Dr. David Fajgenbaum, who leads the Center for Cytokine Storm Treatment & Laboratory at the University of Pennsylvania, is on the front line of aiding doctors fighting the novel coronavirus.

After saving his own life with a repurposed drug, a professor reviews every drug being tried against Covid-19. Here's what he's found

Updated 1:23 PM ET, Sun June 28, 2020

(CNN)Every morning, Dr. David Fajgenbaum takes three life-saving pills. He wakes up his 21-month-old daughter Amelia to help feed her. He usually grabs some Greek yogurt to eat quickly before sitting down in his home office.

Then he spends most of the next 14 hours leading dozens of fellow researchers and volunteers in a systematic review of all the drugs that physicians and researchers have used so far to treat Covid-19. His team has already pored over more than 8,000 papers on how to treat coronavirus patients.
The 35-year-old associate professor at the University of Pennsylvania Perelman School of Medicine leads the school's Center for Cytokine Storm Treatment & Laboratory. For the last few years, he has dedicated his life to studying Castleman disease, a rare condition that nearly claimed his life.
Against epic odds, he found a drug that saved his own life six years ago, by creating a collaborative method for organizing medical research that could be applicable to thousands of human diseases.
But after seeing how the same types of flares of immune-signaling cells, called cytokine storms, kill both Castleman and Covid-19 patients alike, his lab has devoted nearly all of its resources to aiding doctors fighting the pandemic.
During a cytokine storm, the body's overactive immune response begins to attack its own cells rather than just the virus. When that inflammatory response occurs in Covid-19 patients, cytokines are often the culprit for the severe lung damage, organ failure, blood clots or pneumonia that kills them.
Having personal experience tamping down his own cytokine responses gives him a unique insight.
"I'm alive because of a repurposed drug," he said.
Now, repurposing old drugs to fight similar symptoms caused by a novel virus has become a global imperative.
Researchers from Fajgenbaum's lab gather in a video call to discuss Covid-19 treatment data.

A global repository for Covid-19 treatment data

Researchers working with his lab have reviewed published data on more than 150 drugs doctors around the world have to treat nearly 50,000 patients diagnosed with Covid-19. They've made their analysis public in a database called the Covid-19 Registry of Off-label & New Agents (or CORONA for short).
It's a central repository of all available data in scientific journals on all the therapies used so far to curb the pandemic. This information can help doctors treat patients and tell researchers how to build clinical trials.
The team's process resembles that of the coordination Fajgenbaum used as a medical student to discover that he could repurpose Sirolimus, an immunosuppressant drug approved for kidney transplant patients, to prevent his body from producing deadly flares of immune-signaling cells called cytokines.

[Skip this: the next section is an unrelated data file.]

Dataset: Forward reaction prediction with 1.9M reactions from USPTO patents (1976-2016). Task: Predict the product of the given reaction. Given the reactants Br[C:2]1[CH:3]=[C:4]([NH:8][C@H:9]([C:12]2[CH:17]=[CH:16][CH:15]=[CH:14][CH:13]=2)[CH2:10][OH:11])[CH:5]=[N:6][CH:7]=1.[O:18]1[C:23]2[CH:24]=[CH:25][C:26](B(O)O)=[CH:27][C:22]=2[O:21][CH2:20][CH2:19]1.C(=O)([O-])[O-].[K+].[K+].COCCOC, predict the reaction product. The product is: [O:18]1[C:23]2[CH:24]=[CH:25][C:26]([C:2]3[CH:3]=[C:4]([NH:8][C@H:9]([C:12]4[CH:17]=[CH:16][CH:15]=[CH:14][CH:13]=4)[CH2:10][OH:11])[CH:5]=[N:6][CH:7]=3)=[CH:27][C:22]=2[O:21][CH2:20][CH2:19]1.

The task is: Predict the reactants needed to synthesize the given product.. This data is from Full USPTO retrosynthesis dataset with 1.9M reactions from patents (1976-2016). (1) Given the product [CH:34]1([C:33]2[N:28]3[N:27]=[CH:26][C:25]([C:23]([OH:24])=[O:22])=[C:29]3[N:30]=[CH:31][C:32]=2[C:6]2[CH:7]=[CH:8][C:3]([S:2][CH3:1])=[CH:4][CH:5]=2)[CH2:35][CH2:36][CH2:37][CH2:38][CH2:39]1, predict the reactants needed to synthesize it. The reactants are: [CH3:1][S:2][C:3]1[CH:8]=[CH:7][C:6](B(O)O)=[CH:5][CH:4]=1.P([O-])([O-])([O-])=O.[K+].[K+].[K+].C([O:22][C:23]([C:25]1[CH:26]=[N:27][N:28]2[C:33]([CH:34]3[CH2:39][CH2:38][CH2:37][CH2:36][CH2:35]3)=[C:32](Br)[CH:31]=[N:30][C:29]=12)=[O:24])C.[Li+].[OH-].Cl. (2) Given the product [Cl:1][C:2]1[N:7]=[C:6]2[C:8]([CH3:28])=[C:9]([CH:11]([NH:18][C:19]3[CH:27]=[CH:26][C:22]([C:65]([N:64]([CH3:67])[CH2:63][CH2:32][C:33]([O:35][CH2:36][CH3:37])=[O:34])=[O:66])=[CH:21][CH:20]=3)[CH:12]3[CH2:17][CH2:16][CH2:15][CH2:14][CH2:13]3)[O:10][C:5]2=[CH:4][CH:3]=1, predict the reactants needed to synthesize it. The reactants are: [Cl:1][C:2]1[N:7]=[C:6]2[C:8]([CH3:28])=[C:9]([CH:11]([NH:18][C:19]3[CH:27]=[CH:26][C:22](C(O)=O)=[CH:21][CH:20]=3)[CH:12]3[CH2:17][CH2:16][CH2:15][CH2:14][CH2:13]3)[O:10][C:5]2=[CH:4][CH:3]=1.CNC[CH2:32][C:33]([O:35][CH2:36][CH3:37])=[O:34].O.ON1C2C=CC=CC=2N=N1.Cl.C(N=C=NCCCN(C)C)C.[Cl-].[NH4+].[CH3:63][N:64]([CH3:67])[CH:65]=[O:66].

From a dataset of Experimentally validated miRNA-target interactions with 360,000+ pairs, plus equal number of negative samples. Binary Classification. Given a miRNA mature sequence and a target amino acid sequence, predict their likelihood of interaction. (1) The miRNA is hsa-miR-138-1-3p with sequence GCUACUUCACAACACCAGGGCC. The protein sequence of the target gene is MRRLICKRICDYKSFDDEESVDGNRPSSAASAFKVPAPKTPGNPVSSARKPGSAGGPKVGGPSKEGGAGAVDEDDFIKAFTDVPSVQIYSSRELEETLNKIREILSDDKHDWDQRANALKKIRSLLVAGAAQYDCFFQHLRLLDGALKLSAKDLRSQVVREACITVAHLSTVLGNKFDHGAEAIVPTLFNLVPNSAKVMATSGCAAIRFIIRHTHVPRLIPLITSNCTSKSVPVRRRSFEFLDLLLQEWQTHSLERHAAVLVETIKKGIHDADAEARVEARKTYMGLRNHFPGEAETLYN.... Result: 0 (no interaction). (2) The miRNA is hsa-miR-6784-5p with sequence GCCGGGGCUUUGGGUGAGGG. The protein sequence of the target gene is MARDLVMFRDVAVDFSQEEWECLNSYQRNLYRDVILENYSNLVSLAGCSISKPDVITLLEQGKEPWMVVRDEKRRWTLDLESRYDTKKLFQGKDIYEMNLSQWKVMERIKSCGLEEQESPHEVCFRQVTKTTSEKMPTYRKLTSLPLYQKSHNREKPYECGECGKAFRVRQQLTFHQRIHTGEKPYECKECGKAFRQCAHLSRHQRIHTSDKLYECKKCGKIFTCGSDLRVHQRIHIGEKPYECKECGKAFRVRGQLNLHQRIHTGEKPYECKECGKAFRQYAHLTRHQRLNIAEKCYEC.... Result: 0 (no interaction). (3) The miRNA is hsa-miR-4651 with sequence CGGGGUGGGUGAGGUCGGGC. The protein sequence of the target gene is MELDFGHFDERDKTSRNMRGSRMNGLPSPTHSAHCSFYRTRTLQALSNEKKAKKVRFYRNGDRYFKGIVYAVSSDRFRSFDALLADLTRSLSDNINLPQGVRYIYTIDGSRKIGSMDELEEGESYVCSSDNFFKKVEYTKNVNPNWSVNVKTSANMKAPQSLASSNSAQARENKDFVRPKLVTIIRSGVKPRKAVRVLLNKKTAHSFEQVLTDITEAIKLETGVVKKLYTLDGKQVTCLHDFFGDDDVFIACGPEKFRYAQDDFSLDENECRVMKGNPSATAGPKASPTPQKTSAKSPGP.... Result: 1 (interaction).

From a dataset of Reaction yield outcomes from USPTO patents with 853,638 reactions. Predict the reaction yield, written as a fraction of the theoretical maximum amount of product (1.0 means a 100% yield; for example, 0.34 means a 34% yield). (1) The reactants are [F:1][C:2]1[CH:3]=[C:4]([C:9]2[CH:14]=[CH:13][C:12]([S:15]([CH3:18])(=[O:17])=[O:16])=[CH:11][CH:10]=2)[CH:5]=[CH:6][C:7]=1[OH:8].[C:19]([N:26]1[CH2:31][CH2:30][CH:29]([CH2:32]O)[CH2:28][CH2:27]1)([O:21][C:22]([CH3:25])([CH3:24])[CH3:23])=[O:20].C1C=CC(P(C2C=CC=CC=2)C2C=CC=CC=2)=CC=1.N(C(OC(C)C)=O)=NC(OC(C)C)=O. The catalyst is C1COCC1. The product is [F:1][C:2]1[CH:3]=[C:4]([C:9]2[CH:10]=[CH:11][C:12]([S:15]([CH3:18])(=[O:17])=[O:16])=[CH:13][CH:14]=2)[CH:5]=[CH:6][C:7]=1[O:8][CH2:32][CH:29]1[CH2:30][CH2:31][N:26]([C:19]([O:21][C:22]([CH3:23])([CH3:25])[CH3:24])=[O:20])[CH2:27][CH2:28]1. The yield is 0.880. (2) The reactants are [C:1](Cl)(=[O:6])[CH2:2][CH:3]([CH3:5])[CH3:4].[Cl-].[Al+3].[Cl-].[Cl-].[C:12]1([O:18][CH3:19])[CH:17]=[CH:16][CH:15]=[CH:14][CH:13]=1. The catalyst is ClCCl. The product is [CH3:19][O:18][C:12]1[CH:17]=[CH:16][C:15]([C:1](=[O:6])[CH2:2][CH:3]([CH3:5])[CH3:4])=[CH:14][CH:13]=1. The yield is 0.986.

The 13 members of Fajgenbaum's lab recruited dozens of other scientific colleagues to join their coronavirus effort. And what this group is finding has ramifications for scientists globally.
Based on their database, the team published the first systematic review of Covid-19 treatments in the journal Infectious Diseases and Therapy in May.
In that first analysis of the data, the team reviewed 2,706 journal articles published on the topic between December 1, 2019, and March 27, 2020. Just 155 studies met the team's criteria for being included in the meta-review based on standards such as the size of the cohort, the nature of the study and the end points researchers chose for concluding their inquiries.
"It's frustrating because we all want a drug that works for everyone," he said. But that isn't happening because the coronavirus affects people in ways that are much more complex.

They're sorting through oceans of data

The first key thing to consider, Fajgenbaum said, was the huge variety of Covid-19 patient experiences. It's hard to zero in on one particular therapy because there can be such significant differences in the timing of when the drug is administered, how severely Covid-19 strikes a given individual and the stage at which the disease has progressed.
Any change in one of those variables can render an otherwise effective drug impotent. But with massive amounts of patients, the clinical data was bearing out a few noticeable themes, he said.
First, the Covid-19 patients with more severe cytokine storms were more likely to need drugs targeted toward suppressing the immune system. Those with less severe cytokine storms were likely to benefit from an immune-boosting drug.
Outside of drugs designed to boost or suppress the immune system, another major category is antiviral therapies. Various antivirals hit the "viral cascade," Fajgenbaum said. Some work by stopping the virus from infecting cells, others by halting replication within cells. Other antivirals act in between cells and the virus.
Keeping the database is a huge undertaking, given how stunning the pace of global scientific progress and collaboration has been in the face of the disease's human toll.
"We set the really ambitious goal of just getting this started," Fajgenbaum said.
In the three months since the cutoff date for their firs